Not much farther along, I decided to abort our little expedition. Turning the van in an open area next to a set of railway tracks, I caught sight of a sizable fissure in the road, one that could not be seen from the angle we had been traveling. It was wide and deep enough to have easily swallowed one of the van’s tires if I had unwittingly driven into it. I felt a brief jolt of panic as I realized just how serious it could be to find us stranded a few miles into this place — with me thinking more of Sabrina’s safety than of my own. Yes, this was a *bad* idea. If I was doing this trip with Don, I would have little fear. He and I had occasionally had to push or dig our truck out of a hole or rut from time to time. But alone with Sabrina, and in such an unforgiving environment. No. Not on this day. I drove us back up the lane. We would find some other less risky adventure to occupy the remainder of the day.
Shortly before reaching the entrance, I noticed the above message written in stones arranged on the sand. We got out of the van while I shot a few photos from various angles and distances. The artist in me has always found such ephemeral messages to be of visual interest. However, now they affect me in a different way — one that I am at a loss to explain. Maybe it’s the feeling that I am alone now and such messages are no longer part of my realm. Stepping closer to photograph the stone heart filled with fragments of broken glass (below), I thought, “This is the part of the message meant for me.”
We got back into the van, drove on up the lane and back out onto the highway to continue our exploration of the Searles Valley.
Upon leaving Bodie, I felt some mild apprehension over the weather. It was cold and the skies looked overcast and threatening. Conditions seemed ripe for at least a little snow. I wasn’t all that sure about the landscape I’d be driving through as I continued south. Looking at the map, it seemed that there might be more mountains ahead — and that turned out to be the case. However, I checked the clock in the van and made a few quick calculations that led me to believe that we’d probably roll up to the motel in Ridgecrest not much after dark. Wrong again. Between the mountainous terrain between here and there, and my eastward trajectory toward the Mountain time zone, my time and distance calculations went out the window.
As the afternoon progressed, I realized that we would be on the road well after dark. That prospect didn’t make me particularly happy as I don’t consider myself to be much of a nighttime driver. However, there wasn’t a lot to do about the situation short of canceling the motel reservation in Ridgecrest, and trying to find somewhere to bunk further north. However, checking my map, it looked like motels might be sparse along this route, especially ones that were “dog friendly”. The weather looked less threatening now, so I decided to try to push on to Ridgecrest.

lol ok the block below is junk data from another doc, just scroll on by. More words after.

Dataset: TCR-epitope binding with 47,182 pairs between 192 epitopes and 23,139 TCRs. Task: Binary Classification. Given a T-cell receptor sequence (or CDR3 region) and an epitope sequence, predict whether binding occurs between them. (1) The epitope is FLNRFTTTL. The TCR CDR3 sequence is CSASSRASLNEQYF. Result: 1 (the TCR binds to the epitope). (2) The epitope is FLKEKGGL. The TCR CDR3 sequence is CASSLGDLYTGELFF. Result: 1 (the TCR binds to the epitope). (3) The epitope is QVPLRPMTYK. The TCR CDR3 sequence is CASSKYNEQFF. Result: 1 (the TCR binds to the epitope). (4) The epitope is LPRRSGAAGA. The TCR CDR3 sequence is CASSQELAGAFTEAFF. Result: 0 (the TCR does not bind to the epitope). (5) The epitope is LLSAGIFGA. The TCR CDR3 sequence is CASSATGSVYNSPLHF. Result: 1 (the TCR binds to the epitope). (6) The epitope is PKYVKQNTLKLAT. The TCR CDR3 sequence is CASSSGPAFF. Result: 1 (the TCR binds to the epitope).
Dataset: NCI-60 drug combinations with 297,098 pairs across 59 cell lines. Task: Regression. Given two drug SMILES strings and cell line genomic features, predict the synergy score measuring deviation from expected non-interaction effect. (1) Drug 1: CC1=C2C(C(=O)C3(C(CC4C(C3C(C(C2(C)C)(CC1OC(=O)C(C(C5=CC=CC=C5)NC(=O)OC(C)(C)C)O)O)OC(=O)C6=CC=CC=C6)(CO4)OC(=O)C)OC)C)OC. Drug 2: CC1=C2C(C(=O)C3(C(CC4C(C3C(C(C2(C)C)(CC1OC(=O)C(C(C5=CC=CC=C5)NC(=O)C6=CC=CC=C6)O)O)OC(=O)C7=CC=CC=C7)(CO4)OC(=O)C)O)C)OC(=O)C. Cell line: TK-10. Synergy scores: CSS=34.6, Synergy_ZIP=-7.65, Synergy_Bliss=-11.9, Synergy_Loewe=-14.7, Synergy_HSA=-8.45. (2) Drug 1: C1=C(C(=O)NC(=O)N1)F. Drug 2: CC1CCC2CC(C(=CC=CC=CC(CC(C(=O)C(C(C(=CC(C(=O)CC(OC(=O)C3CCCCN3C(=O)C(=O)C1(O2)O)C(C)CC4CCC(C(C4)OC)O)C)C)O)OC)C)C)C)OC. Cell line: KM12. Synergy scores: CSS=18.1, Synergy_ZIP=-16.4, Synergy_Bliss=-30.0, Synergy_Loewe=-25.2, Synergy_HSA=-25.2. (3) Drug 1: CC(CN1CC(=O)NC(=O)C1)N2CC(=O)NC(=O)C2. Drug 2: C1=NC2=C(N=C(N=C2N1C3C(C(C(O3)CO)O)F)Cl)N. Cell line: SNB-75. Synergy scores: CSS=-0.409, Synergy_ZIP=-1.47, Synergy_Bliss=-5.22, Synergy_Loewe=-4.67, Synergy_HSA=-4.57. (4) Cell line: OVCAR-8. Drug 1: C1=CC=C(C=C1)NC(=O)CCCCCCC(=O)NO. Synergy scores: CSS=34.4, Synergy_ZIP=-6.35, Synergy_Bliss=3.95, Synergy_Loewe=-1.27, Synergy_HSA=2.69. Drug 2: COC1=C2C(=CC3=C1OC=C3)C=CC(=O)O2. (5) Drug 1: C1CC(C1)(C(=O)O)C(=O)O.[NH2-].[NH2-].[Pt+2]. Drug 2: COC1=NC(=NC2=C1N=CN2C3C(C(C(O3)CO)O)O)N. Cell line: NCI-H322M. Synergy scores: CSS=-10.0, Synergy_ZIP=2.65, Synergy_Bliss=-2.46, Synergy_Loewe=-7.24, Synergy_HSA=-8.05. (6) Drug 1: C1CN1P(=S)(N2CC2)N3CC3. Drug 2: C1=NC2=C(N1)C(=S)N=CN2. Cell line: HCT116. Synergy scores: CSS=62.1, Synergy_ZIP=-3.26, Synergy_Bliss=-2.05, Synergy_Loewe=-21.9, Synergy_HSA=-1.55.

Despite feeling the need to keep moving, I did stop to stretch my legs and eyes a couple of times. It was at a look-off over Round Valley, with Mount Tom looming beyond, that I caught the unmistakable scent of the desert. As I opened the van door, the familiar odor of dust and certain pollens filled the air, provoking a landslide of memories — of Don and I coming in from long days spent hiking, our hair and clothes dusted with fine red sand and smelling of the desert. The sensation was entirely unexpected and caught me off guard. For a moment, it was as though I was standing next to him once again. At the outset of this journey, I knew that the desert might bring us closer. The feeling was both difficult and welcome.
Soon, we were back on the road, descending into the Owens Valley, with the Inyo Mountains to the east (see below – click on all images for larger views). Now, the road flattened and became straight for long sections. However, as happened at so many other places along the way, there was road construction and lane closings to contend with. I drove onwards, into the dusk, with the setting sun casting a rosy hue over the clouds and mountains. It would be nice to say that the rest of the drive was so pleasant, but that would be stretching the truth. Things got a little hairy further south as the road became more twisted and hilly. Driving in total darkness now, I resorted to my old survival tactic of following a truck that seemed to know where it was going — last used as I tore up the Columbia Gorge in the dark just a few weeks before. Eventually, the truck led us into Ridgecrest. Feeling weary and overwhelmed with aloneness, I asked the motel desk clerk if I could extend my stay to two nights instead of one. In what was to be a rare moment on this journey, I truly felt that I could not push on. Luckily, the room was available, allowing me the chance to crash and burn for a day before resuming the trek onward to Arizona.